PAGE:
The Issue of the Orientation Upon Objects.

The significance of the Harman/Zizek “Duet+Duel” discussion.

The Irony of Biology and the Ontological Problem with Philosophy.

We are biological creatures. If we are anything more than biological creatures, then we have a problem, as Slovoj Zizek say, ‘something terrible happened’. Implicit to all philosophy is this disaster: Consciousness. To be absolutely proper, the issue of consciousness is transcendence, because without transcendence, nothing else appears. We can have no argument about what is true or more true, we cannot have issues over the use of discourse, we cant have humans making models that are only human models, we cannot have an essentially unknowable universe, we cannot even have immanence. The first problem of philosophy, the problem upon which all other philosophical problems exist, is the problem of transcendence. There must be something more than the human thought in order for there to be anything at all. This is the disaster.

When we grab hold of this, when we really absorb what this is meaning as we come across it, then we do find what is disastrous, because then we have to come clean and admit some stuff. We have to admit that the history of philosophy has been a coming to terms with transcendence, for one. It is not so much a coming to terms with immanence because, again, if we are truthful, the plight of all human endeavor has been a concern with getting things right, and immanence is an issue, a solution, about discrepancy, or disparities. If we like to think by an historical sensibility, transcendence must be prior to immanence, or, immanence was the state of thinking that was consistent with what we cannot know without the dependent transcendent clause. Perhaps it was ‘animal’, but even that is a transcendental thought.

Biology, even, is likewise a grounding that is based in transcendence; this is the irony of having human beings be first a biological creature. We must first be able to view ourselves as an object that is not exactly the special intelligent thinking being. Graham Harman solves this, or makes an approach upon this, by saying that human beings are not alone in their qualities of Being (ontological qualities), that we are having this problem not because we are undergoing some sort of test of progress, but because this is simply what universal Beings do, human beings are universal objects, and that all objects ‘think’ and ‘have sense’, and basically do all the things that human beings consider unique to themselves. And the significant aspect of all objects is that they withdraw from view.

This is the irony that philosophy has been dealing with since the dawn of reflective critical thought. In one way or another, philosophy has been attempting to nail down what thought is reflecting. Martin Heidegger comes to near the end of this effort when he asks us to ‘think what must be thought’. Like his tools, that which must be thought is the beginning of thinking and yet in the attempt to think this, itself withdraws. Harman caught onto this for his work, and it is this withdraw that forms the core of my work.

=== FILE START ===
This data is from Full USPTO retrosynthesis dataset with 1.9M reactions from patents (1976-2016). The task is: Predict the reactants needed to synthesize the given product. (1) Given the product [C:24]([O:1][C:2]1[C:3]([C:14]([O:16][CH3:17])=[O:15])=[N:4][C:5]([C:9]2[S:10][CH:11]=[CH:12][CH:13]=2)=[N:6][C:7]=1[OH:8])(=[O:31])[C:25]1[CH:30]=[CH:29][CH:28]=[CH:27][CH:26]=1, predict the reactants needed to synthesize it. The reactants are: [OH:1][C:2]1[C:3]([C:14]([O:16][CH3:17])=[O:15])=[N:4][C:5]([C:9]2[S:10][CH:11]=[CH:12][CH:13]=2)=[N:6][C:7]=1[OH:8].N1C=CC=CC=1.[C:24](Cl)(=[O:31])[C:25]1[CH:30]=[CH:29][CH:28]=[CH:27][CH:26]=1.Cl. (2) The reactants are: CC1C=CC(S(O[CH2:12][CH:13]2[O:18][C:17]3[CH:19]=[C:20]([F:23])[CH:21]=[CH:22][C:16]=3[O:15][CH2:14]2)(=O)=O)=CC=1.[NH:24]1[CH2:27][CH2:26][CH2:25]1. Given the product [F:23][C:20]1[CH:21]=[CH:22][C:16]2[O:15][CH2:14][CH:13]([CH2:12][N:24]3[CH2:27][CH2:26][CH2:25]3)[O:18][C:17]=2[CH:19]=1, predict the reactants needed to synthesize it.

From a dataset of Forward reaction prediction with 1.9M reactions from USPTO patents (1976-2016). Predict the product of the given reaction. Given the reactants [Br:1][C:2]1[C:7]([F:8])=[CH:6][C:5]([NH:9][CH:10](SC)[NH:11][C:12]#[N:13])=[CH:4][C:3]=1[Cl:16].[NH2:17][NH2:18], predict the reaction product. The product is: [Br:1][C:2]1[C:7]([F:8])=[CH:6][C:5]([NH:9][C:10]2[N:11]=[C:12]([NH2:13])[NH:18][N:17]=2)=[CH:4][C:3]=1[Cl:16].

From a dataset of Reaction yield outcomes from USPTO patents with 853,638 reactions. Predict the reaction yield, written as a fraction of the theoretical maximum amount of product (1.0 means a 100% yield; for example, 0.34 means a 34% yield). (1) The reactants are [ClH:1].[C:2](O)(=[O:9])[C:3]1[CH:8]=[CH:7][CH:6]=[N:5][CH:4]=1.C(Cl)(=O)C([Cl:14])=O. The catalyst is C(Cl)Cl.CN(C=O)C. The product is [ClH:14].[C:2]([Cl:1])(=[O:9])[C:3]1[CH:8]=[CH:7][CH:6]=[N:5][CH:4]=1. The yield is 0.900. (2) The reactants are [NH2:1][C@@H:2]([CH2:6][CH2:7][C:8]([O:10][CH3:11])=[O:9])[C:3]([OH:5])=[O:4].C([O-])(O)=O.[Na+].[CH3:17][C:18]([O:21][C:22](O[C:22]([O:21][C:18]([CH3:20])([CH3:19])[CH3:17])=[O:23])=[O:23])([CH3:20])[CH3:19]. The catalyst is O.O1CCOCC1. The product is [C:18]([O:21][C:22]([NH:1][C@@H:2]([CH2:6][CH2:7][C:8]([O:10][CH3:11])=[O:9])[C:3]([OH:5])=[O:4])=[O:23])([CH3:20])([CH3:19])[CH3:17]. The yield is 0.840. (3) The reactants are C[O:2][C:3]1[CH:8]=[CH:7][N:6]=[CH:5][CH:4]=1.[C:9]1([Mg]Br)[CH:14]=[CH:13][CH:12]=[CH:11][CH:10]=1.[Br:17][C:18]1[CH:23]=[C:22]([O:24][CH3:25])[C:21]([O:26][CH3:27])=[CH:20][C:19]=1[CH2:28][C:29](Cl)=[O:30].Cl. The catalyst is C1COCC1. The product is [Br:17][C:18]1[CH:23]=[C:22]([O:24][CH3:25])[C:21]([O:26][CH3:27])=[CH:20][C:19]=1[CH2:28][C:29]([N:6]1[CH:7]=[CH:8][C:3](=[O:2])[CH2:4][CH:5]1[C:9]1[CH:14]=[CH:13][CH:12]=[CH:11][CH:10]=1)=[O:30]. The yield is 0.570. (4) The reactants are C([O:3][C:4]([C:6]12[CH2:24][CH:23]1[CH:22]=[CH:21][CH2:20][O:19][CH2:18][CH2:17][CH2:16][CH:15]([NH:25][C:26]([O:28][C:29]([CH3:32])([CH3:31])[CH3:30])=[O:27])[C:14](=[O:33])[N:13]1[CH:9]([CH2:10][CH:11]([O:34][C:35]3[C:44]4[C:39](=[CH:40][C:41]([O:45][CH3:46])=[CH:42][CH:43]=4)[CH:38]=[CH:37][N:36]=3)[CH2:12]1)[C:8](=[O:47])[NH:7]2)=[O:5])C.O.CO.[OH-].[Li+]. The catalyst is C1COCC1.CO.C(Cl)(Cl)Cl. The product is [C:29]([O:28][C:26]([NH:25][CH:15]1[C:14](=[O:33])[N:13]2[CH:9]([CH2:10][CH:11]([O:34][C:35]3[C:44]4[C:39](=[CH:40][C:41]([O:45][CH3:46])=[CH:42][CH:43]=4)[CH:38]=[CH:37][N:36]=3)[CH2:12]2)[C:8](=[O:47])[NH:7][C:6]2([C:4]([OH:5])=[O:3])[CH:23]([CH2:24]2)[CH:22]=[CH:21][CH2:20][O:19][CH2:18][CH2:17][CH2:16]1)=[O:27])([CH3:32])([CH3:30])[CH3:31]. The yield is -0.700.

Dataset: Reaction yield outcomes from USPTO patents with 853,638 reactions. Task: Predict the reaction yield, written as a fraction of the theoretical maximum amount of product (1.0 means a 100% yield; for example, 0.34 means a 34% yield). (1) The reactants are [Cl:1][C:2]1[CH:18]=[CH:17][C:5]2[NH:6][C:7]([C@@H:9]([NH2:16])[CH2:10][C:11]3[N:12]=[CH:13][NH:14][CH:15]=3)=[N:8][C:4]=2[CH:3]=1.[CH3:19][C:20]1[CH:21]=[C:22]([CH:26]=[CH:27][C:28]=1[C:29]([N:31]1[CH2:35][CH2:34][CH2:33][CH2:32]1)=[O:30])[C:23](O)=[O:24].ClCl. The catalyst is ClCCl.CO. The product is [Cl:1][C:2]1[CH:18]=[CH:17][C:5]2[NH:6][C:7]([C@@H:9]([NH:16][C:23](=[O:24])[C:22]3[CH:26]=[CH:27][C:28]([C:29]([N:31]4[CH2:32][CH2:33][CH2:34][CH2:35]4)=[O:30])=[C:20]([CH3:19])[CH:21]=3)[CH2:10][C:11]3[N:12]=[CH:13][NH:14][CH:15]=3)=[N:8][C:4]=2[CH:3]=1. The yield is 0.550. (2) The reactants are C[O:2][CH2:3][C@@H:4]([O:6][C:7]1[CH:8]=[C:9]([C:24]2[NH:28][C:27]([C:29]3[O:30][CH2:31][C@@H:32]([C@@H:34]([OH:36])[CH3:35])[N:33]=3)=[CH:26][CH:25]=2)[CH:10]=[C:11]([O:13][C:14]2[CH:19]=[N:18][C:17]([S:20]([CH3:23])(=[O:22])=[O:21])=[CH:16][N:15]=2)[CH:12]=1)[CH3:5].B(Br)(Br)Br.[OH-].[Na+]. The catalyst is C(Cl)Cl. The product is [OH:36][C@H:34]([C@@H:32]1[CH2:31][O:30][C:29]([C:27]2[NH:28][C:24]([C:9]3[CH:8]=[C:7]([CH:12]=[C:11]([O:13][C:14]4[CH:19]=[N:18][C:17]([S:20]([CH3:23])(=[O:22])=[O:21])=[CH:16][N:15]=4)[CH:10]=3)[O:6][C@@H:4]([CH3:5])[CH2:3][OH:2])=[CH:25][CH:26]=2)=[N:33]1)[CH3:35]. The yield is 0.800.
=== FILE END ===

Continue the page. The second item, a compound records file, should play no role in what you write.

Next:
The problem with the Being-ness of philosophy, the ontology of philosophy itself, is that if pursued with unrelenting honesty, it brings itself to this cliff. We find ourselves at a point of fracture, a point when words leave us; if we are calling up the history of this event, and we consider historical events as indicators, informers, of this furthest event, then it often seems that we find ourselves not at a cliff so much as a crossroads.

There are many possibilities involved with what occurs, but perhaps the most significant for philosophy is the confrontation with transcendence. Whether it be logos, the unknowable absolute transcendent YWYH, spirits, devils or other supernatural entities, all must qualify as apsects of knowledge that arrive from what is ultimately foreign to us, to interact and allow us knowledge from that land beyond. Nevertheless, as philosophers of truth, we find that all these emanations of transcendence must be dissolved.

The problem behind these visitors is the sign, because the sign always points to what is beyond what is occurring. The sign typically and commonly takes what is actually occurring and displaces it such that what is actually occurring, what is occurring as and in knowledge, indicates something occurring elsewhere, for a larger purpose, significant in the Big, Big picture. We are not here to question if what we might find is true or false, but for philosophy, this following of the signs eventually leads to the place where the largest and most significant indication of beyond can no longer be displaced, no longer be held out for faith to apprehend and appropriate us to go somewhere else. For philosophy, we find that the most significant place to which the sign leads us is ironic.